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PSNA Joins Other Organizations to End Surprise Medical Bills

Surprise medical bills have nearly tripled in cost and frequency since 2010[1]. Approximately 39% of individuals covered by private health insurance have received a surprise medical bill within the past year. Of those who received an unexpected bill, half say the amount they were expected to pay was less than $500 overall. Thirteen percent say the unexpected costs were over $2,000. Two thirds of Americans are “very worried” (38%) or “somewhat worried” (29%) about being able to afford their own or a family member’s unexpected medical bills. More than three quarters of Americans want the federal government to take action to address the problem of surprise medical bills2.

The Pennsylvania State Nurses Association (PSNA), representing more than 224,000 registered nurses in Pennsylvania, wants to end the practice of surprise medical bills. PSNA supports S.1531 and the independent resolution process (IDR).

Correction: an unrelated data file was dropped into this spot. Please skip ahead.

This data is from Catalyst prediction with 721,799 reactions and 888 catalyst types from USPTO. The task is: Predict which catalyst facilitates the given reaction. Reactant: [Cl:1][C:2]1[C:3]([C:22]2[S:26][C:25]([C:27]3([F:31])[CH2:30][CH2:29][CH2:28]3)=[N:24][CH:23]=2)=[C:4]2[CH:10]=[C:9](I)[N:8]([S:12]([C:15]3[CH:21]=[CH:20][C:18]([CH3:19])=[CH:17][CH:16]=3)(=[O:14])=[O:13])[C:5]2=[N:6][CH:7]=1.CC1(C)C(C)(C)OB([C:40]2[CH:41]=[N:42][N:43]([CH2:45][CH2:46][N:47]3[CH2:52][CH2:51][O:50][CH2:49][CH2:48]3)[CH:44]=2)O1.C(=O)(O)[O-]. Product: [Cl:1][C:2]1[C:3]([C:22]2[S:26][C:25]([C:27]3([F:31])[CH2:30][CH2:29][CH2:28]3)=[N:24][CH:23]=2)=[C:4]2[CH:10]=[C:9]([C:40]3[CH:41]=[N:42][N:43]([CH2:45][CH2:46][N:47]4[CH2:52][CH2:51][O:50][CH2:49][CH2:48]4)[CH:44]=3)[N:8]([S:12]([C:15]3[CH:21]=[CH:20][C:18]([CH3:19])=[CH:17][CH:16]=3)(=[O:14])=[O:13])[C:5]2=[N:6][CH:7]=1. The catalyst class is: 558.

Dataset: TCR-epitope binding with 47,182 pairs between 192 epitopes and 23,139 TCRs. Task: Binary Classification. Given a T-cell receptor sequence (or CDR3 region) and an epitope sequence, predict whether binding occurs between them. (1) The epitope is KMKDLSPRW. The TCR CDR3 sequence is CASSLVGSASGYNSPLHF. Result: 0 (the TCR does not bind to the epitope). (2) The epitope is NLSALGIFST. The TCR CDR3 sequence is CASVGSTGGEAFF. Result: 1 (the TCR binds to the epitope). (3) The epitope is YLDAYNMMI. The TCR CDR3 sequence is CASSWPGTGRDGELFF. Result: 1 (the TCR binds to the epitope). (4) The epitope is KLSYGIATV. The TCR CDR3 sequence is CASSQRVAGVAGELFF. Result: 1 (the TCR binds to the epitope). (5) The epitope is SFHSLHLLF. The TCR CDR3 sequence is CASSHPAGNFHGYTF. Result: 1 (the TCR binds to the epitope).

The STOP Surprise Medical Bills Act (S.1531) leverages a proven process known as the independent dispute resolution entity (IDR). This IDR process, which protects patients, is a transparent process utilizing an independent mediator to negotiate a fair resolution of the payment dispute.

Another bill, the Lower Health Care Costs Act (S.1895), does not protect patients. Known as “benchmarking,” S.1895 gives the government control in determining and setting commercial payment from insurers to providers. This jeopardizes patient care and threatens the viability of providers and hospital systems.

PSNA strongly encourages Congress’ legislative package to include the IDR process in ending surprise billing.


[1] Sun, E. C., Mello, M. M., Moshfegh, J., & Baker, L. C. (2019, August 12). Assessment of out-of-network billing for privately insured patients receiving care in in-network hospitals. JAMA Intern Med. doi:10.1001/jamainternmed.2019.3451


2 Pollitz, K., Rae, M., Claxton, G., Cox, C., & Levitt, L. (2019, June 20). An examination of surprise medical bills and proposals to protect consumers from them. Health System Tracker. Retrieved from

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